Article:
As part of the consultancy work I do, I have the great pleasure and privilege to work with most important, high-profile clients, sometimes to conduct product review processes on their behalf. On a couple of recent projects, an understanding of the status quo was required, combined with an appreciation of the ways in which the products are used and will, most likely, be so in the future. These were to be analysed and measured against industry trends and perceptions and converted into strategic plans for their evolution. The projects were conducted well, I believe and clear directions, pointing out potential risks and challenges, were submitted. Reasonably obvious methodologies to assist in defining and understanding user needs were by way of direct customer contact, using structured forms of questioning to elicit responses and opinions on the matters in issue.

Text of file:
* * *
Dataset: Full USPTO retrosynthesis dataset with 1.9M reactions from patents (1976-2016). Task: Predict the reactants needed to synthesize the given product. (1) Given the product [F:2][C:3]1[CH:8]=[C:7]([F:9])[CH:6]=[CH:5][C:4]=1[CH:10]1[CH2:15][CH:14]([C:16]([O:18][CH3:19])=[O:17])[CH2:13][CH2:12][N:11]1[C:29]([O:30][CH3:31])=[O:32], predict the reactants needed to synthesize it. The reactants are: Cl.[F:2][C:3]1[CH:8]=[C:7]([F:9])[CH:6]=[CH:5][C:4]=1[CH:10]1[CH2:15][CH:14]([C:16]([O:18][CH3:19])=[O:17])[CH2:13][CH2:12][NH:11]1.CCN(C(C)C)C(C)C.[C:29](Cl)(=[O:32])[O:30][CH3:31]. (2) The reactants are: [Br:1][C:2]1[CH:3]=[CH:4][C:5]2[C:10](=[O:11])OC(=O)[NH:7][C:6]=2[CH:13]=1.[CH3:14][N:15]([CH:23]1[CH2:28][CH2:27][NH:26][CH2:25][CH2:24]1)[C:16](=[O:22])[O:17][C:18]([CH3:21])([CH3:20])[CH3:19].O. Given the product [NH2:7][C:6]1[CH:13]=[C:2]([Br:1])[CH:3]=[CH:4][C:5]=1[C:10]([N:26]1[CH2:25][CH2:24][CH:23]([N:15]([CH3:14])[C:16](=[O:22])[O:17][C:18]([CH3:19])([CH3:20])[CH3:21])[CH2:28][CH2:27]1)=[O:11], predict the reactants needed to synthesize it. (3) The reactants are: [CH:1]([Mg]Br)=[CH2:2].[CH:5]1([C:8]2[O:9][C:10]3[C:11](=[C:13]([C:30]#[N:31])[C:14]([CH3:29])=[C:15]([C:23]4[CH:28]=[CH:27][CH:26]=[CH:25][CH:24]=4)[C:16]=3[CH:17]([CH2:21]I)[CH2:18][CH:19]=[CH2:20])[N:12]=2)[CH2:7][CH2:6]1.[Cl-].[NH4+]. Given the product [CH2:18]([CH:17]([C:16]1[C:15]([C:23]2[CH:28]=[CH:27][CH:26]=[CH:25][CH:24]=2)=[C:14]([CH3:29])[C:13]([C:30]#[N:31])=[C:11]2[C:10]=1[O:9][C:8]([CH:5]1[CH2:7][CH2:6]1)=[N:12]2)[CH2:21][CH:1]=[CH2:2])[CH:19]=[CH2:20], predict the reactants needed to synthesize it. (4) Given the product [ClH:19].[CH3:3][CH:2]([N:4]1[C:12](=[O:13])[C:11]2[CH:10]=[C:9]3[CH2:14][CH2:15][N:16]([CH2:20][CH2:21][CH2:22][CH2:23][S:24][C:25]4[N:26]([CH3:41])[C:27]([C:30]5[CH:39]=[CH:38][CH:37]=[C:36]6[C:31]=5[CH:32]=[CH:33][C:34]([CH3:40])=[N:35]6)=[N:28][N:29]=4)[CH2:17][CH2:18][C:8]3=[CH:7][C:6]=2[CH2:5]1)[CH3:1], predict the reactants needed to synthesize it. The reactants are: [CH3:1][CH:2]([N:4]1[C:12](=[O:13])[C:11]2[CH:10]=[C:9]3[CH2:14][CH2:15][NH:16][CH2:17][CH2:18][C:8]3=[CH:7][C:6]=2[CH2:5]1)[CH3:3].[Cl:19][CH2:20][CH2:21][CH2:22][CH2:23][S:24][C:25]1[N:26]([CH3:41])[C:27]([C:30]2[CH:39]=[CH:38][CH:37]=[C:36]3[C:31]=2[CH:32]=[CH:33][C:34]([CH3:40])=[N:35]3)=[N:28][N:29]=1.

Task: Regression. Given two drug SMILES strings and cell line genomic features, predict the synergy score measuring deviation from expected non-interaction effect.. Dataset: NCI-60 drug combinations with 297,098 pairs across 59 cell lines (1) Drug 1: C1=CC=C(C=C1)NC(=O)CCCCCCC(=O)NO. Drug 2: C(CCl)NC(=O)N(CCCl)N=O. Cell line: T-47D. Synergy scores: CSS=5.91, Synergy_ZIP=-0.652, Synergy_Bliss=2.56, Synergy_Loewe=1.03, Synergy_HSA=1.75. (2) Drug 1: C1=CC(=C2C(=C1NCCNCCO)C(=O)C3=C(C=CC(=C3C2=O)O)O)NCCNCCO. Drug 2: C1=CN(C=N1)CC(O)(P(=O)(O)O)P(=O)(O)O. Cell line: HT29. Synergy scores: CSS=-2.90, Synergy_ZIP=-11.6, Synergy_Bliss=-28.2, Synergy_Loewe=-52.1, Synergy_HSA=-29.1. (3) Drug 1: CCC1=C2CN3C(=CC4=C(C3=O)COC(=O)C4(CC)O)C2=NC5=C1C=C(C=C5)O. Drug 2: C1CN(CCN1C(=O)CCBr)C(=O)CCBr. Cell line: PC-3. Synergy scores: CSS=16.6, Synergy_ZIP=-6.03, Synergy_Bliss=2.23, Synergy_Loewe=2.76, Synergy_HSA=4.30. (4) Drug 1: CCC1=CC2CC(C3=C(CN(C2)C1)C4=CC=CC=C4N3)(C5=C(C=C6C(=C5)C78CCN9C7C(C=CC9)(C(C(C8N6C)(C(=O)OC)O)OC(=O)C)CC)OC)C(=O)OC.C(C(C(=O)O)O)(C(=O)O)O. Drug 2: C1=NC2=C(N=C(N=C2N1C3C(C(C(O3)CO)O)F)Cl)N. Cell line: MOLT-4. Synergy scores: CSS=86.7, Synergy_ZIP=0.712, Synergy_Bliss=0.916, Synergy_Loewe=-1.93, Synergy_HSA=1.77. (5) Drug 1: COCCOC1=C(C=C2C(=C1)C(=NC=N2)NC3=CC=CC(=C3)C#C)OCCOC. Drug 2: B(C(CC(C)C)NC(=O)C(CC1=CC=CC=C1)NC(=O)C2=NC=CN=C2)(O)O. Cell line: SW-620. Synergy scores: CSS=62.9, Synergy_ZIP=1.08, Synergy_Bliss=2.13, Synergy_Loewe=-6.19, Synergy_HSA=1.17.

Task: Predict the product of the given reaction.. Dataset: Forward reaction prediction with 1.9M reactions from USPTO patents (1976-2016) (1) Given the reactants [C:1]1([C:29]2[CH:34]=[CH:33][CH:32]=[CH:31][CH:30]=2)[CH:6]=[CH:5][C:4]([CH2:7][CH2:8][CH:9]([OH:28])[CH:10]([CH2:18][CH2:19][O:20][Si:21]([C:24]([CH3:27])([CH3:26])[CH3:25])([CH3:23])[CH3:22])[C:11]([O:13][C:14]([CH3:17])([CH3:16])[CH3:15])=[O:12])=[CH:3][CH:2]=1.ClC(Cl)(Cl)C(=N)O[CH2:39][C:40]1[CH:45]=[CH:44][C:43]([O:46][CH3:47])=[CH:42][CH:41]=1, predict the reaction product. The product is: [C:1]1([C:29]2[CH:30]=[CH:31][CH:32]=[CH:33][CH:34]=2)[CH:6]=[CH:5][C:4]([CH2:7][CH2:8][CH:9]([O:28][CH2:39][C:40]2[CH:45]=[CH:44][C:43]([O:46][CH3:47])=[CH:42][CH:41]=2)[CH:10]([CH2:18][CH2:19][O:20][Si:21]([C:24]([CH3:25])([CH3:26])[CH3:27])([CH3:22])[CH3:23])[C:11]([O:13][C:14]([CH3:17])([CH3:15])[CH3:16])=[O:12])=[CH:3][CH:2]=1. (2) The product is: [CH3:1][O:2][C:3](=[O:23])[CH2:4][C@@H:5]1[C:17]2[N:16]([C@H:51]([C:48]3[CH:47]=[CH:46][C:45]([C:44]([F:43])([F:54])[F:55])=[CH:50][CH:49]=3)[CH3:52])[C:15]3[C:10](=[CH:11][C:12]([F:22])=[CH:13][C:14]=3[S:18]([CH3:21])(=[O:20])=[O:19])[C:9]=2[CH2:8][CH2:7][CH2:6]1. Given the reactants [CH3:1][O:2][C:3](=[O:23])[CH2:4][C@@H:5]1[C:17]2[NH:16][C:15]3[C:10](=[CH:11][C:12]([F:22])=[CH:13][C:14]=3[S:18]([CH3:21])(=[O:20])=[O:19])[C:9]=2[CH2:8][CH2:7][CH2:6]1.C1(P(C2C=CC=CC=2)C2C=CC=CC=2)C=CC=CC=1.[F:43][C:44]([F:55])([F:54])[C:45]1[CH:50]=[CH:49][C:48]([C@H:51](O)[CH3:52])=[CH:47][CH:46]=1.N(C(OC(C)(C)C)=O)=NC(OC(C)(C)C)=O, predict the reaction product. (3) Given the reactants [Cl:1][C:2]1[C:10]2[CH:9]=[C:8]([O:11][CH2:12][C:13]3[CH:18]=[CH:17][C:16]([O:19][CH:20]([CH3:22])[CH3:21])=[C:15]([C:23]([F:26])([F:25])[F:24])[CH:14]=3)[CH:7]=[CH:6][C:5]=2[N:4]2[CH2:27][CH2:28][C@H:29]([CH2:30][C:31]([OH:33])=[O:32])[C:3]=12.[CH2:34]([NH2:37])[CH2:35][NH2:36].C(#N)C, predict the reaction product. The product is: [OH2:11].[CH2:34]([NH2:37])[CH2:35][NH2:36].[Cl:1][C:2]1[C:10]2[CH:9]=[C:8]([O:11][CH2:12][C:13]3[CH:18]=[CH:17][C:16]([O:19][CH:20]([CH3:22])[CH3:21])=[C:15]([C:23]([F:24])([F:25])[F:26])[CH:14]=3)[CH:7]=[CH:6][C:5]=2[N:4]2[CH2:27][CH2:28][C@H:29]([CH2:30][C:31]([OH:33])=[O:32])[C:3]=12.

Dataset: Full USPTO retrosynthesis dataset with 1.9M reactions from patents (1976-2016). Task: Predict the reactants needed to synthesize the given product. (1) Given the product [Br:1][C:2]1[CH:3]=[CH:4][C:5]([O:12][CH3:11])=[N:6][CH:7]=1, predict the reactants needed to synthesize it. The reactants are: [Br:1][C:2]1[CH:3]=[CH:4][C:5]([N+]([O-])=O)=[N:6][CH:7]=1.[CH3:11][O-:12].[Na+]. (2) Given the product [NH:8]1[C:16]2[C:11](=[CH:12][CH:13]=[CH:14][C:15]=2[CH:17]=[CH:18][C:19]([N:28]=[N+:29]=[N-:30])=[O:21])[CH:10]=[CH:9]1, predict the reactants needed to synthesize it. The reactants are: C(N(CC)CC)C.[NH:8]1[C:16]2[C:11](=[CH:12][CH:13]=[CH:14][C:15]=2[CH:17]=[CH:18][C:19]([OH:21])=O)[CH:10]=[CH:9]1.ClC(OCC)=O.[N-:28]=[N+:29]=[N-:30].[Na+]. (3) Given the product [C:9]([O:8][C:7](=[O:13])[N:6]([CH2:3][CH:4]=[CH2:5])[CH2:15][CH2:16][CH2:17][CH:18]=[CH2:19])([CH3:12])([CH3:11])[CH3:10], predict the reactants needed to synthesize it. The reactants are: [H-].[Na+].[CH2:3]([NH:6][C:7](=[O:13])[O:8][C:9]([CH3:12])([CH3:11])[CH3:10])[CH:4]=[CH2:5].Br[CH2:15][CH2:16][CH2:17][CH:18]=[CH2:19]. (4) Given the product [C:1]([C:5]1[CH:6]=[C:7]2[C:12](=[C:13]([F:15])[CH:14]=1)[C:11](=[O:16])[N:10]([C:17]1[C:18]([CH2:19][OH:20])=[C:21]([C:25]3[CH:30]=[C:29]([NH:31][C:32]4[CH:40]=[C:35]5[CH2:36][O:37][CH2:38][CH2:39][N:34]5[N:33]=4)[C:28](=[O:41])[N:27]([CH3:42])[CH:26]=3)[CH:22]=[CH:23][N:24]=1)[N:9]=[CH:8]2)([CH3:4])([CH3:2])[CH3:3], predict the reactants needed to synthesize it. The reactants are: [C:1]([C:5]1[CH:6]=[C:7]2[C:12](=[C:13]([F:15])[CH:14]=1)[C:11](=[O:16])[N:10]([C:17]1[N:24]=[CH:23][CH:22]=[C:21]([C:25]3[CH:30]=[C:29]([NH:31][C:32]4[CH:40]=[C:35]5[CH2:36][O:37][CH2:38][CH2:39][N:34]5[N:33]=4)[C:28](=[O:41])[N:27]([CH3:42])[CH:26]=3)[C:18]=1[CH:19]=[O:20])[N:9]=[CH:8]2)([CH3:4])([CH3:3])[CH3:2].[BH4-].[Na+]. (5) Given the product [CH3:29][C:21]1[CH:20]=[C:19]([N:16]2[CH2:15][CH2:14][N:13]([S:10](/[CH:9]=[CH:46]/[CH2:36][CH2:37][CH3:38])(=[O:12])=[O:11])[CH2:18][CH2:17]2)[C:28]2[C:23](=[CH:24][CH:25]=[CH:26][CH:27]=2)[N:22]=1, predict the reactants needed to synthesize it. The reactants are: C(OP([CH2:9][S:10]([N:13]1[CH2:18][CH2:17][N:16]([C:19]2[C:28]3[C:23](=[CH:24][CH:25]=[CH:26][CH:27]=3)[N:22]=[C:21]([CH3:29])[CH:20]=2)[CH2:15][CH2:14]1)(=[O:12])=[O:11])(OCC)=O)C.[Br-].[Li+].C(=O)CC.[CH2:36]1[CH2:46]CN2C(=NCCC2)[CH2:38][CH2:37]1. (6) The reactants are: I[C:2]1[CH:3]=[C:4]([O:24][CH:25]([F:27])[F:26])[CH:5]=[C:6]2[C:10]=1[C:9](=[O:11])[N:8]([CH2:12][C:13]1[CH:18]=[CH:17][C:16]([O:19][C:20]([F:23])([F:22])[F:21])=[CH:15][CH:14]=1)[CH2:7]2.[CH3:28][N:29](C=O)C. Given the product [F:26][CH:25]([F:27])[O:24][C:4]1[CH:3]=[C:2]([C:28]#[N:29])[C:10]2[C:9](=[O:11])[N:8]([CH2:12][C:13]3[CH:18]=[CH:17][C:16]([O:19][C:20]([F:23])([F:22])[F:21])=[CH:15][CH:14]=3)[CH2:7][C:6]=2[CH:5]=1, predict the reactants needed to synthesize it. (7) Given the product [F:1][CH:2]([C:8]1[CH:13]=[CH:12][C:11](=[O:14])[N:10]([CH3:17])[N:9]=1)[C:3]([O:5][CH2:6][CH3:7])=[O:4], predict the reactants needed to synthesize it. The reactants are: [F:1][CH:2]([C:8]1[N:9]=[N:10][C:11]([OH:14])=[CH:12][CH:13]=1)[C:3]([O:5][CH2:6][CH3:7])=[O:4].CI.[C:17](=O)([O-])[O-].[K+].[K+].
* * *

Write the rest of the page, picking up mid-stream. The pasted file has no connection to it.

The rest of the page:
It might be considered intuitive that to develop an existing or new plan, it would be the height of arrogance and stupidity not to speak to customers. Indeed, in those particular cases in question, such processes were employed successfully.That said, I cannot help but wonder if we, as consumers, always have the answers and, by implication, are absolutely certain as to what’s best for us.